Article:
If the Proposed Transaction is completed, the Common Stock would become eligible for termination of its registration pursuant to Section 12(g)(4) of the Securities Exchange Act of 1934, as amended, and would be delisted from the New York Stock Exchange.

Here is the letter Elon Musk sent to Twitter chairman of the board Bret Taylor.

Bret Taylor
Chairman of the Board,

I invested in Twitter as I believe in its potential to be the platform for free speech around the globe, and I believe free speech is a societal imperative for a functioning democracy.

However, since making my investment I now realize the company will neither thrive nor serve this societal imperative in its current form. Twitter needs to be transformed as a private company.

As a result, I am offering to buy 100% of Twitter for $54.20 per share in cash, a 54% premium over the day before I began investing in Twitter and a 38% premium over the day before my investment was publicly announced. My offer is my best and final offer and if it is not accepted, I would need to reconsider my position as a shareholder.

Twitter has extraordinary potential. I will unlock it.

The letter quoted the following “Script” of a conversation, presumably with Taylor.


As I indicated this weekend, I believe that the company should be private to go through the changes that need to be made.

After the past several days of thinking this over, I have decided I want to acquire the company and take it private.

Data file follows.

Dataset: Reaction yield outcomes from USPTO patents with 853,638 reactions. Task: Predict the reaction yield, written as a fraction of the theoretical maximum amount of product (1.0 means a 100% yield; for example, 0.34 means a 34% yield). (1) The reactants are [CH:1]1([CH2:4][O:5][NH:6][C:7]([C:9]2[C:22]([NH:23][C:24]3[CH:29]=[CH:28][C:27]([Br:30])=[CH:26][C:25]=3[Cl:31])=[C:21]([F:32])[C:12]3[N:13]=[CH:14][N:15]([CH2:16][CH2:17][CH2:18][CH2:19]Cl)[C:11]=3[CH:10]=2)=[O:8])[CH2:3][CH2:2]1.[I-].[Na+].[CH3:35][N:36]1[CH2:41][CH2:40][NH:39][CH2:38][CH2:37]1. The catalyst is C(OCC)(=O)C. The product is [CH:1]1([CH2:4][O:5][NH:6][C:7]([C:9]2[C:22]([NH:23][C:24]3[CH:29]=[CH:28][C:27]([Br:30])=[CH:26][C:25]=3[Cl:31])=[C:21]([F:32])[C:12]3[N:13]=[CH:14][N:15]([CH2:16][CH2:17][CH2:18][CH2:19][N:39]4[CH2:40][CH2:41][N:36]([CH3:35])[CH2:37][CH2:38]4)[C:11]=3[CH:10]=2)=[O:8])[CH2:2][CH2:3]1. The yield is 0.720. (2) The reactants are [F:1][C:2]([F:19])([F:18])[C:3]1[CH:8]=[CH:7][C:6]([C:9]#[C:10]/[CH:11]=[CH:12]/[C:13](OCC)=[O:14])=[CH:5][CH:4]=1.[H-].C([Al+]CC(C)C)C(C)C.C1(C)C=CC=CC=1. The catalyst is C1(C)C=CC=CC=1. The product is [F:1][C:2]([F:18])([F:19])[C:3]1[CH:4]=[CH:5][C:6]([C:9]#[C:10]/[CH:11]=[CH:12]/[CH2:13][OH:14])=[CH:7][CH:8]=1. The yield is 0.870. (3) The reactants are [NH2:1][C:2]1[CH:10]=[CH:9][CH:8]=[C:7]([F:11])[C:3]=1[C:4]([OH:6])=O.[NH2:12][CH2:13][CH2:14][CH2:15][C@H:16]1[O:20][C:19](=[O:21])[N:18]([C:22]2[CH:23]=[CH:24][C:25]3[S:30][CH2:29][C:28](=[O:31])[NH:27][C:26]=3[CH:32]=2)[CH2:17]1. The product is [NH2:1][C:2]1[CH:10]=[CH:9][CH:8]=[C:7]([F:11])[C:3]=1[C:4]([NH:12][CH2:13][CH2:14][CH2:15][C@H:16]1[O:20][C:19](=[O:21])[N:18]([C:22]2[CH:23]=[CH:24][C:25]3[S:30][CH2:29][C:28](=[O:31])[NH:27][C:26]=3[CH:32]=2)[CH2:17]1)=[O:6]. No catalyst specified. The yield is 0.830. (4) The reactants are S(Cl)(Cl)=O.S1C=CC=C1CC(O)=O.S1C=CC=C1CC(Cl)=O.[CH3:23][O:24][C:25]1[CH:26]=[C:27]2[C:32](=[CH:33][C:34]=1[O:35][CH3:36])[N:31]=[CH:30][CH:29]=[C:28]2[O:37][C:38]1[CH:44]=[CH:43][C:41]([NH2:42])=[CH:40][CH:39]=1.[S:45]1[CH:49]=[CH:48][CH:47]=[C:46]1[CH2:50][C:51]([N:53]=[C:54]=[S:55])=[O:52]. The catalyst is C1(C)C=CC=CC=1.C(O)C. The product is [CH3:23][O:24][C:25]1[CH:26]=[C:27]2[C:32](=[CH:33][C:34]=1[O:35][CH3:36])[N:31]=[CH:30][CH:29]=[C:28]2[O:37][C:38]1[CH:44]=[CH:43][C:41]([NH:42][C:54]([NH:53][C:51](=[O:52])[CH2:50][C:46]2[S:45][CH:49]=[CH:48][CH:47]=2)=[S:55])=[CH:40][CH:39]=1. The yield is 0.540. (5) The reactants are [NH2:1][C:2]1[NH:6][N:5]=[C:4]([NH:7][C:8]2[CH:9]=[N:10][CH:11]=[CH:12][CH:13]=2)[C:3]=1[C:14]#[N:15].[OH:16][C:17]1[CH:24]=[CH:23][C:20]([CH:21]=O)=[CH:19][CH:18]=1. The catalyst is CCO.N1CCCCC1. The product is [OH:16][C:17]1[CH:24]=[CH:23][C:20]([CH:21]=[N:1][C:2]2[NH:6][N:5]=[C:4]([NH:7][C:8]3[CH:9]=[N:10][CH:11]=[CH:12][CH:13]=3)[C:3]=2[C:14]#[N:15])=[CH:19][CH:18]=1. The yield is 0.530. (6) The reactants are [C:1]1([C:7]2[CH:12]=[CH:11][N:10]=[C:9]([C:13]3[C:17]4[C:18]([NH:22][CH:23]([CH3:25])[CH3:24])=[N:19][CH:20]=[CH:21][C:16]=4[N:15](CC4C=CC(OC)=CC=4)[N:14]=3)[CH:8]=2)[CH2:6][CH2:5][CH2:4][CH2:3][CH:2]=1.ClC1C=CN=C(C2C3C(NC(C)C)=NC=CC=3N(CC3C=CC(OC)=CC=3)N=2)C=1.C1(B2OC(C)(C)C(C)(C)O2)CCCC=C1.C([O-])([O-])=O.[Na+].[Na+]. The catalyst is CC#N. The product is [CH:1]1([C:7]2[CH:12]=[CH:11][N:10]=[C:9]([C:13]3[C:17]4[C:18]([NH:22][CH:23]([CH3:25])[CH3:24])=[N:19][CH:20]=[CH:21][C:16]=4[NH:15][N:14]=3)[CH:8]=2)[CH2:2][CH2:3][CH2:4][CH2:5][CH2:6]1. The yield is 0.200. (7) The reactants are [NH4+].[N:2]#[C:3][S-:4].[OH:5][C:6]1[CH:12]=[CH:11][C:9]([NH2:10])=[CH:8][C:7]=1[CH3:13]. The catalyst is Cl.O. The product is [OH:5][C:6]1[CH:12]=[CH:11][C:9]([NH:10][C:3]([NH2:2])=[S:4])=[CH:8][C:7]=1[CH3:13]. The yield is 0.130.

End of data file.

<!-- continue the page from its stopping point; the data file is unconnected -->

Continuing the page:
I am going to send you an offer letter tonight, it will be public in the morning.

Are you available to chat?


  1. Best and Final:
    a. I am not playing the back-and-forth game.
    b. I have moved straight to the end.
    c. It’s a high price and your shareholders will love it.
    d. If the deal doesn’t work, given that I don’t have confidence in management nor do I believe I can drive the necessary change in the public market, I would need to reconsider my position as a shareholder.

    • i. This is not a threat, it’s simply not a good investment without the changes that need to be made.
    • ii. And those changes won’t happen without taking the company private.
  2. My advisors and my team are available after you get the letter to answer any questions
    a. There will be more detail in our public filings. After you receive the letter and review the public filings, your team can call my family office with any questions.

Twitter has around 800.16 million shares outstanding. Subtracting the 72.7 million Musk already owns, at the offer price of US$ 54.2 per share, the total value of the buy-out is US$ 39.43 billion.

Musk has retained Morgan Stanley to advise in the transaction.


Deep state blue check weighs in:

Max Boot is a frequent contributor to the Washington Post, which is a private company wholly owned by Jeff Bezos through a holding company, Nash Holdings.


He has superior trolling skills :smiley:

Questions asked out of ignorance – I am not a Twitter user and do not intend ever to become one. Unfortunately, this leaves me ignorant of Twitter’s business model.

Something worth $Billions clearly has to be able to generate large amounts of revenue. Where does that revenue come from? Advertising to the Twitterati? Or selling data on the Twitterati to advertisers? Could it be that Mr. Musk sees the potential for additional sources of revenue from its customer base?



Suit against Musk

This may show others that hit the radar:

From Twitter’s most recent (fiscal year 2021) 10K/Annual Report [PDF], filed 2022-02-16.


  • Advertising services 89%
  • Data licensing and other 11%

Advertising Services
We generate most of our advertising revenue by selling our Promoted Products. Currently, our Promoted Products consist of the following: